Orta San Giulio is one of the many jewels of our country.
Located exactly at the end of a promontory overlooking the Lake Orta, the village of San Giulio is the best terrace where to admire the whole panorama that the stretch of water offers.
The town is divided into the main core which is located on the shore of the lake and the Island of San Giulio, which is also part of the municipal area.
Imolo, Corconio and Legro are the other suburbs of Orta San Giulio.
Orta San Giulio has always been the main center of the “Riviera Community”, an independent consortium of municipalities existing until the mid ‘700.
In the past, Orta San Giulio was also equipped with massive fortifications, but it was decided to demolish them in 1311 as the village location ensured a lot of security and protection.
The country had to suffer, in fact, only one raid, operated in 1524 by the Sforza.
The center of the village (completely pedestrian) is particularly characteristic for its netting of very narrow alleys that make the town a magical place and of antique flavor.
In these streets you can encounter noble mansions, but also many shops and taverns where to stop to buy local items and taste typical products.
You can reach the center of the village by stone staircases, the most important is the Motta, which leads right to the namesake square, the main of the town, which is often called “the drawing room of the lake”.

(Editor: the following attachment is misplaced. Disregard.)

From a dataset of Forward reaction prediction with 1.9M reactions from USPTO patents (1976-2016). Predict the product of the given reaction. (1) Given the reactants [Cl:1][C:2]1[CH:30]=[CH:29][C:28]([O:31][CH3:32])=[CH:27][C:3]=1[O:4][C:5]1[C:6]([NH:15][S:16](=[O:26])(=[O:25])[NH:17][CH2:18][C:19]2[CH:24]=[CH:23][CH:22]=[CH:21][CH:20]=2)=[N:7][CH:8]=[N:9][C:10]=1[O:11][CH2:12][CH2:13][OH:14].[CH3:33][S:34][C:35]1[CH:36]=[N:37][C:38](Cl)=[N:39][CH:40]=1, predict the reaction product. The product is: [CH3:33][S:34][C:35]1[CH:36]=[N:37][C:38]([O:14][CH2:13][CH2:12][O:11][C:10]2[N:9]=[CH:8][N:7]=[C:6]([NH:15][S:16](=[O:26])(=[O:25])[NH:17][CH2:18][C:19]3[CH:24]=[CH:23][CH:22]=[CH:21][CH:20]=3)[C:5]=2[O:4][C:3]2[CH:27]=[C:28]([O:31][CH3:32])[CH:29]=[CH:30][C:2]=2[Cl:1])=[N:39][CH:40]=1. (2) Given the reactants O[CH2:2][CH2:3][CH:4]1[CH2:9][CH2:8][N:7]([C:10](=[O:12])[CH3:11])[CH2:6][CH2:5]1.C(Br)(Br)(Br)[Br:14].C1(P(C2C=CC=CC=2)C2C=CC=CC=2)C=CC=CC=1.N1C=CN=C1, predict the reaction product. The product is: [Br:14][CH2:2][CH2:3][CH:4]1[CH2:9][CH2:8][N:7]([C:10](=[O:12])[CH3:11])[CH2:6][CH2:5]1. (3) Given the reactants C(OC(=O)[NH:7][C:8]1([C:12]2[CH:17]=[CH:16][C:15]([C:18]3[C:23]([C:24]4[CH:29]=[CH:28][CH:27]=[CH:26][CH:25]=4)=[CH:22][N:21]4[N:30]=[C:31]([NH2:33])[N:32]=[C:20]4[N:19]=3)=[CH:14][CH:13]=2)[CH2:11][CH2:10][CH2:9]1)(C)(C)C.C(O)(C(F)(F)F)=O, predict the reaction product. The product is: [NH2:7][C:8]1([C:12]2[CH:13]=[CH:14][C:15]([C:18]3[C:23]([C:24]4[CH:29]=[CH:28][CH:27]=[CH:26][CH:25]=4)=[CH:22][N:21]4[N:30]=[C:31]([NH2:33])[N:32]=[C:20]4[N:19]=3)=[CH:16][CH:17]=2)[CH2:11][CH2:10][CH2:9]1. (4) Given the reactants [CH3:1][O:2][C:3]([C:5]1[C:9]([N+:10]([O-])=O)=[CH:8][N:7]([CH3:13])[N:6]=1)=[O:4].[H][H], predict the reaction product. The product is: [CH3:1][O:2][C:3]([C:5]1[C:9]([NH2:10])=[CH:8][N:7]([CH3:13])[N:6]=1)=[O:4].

Going up, you can go towards the Sacred Mount of Orta, which Nietzsche called one of the most “picturesque places in the world.” It’s included in a Special Natural Reserve characterized by forests of beech and pine trees.
Along the way is mandatory a stop at the Parish Church of Santa Maria Assunta.
But the true ‘treasure’ is located on the top of the Sacred Mount: the Church of San Nicolao, which houses inside frescoes by Morazzone, Della Rovere and Cantalupi, to name a few.
Going down the “Motta”, you can admire at its sides some historic buildings, including the Gemelli Palace and De Fortis-Penotti Palace.
The Island of San Giulio, which vaguely resembles the Santo Stefano Island off the coast of Budva (Montenegro), is located about 400 meters from the shore and houses the Basilica of San Giulio, considered the best example of Romanesque in the province of Novara.
On some occasions, the Island was the scene of television dramas, such as “Il Balordo” in 1978, and movies (“Il Piatto piange”, 1974).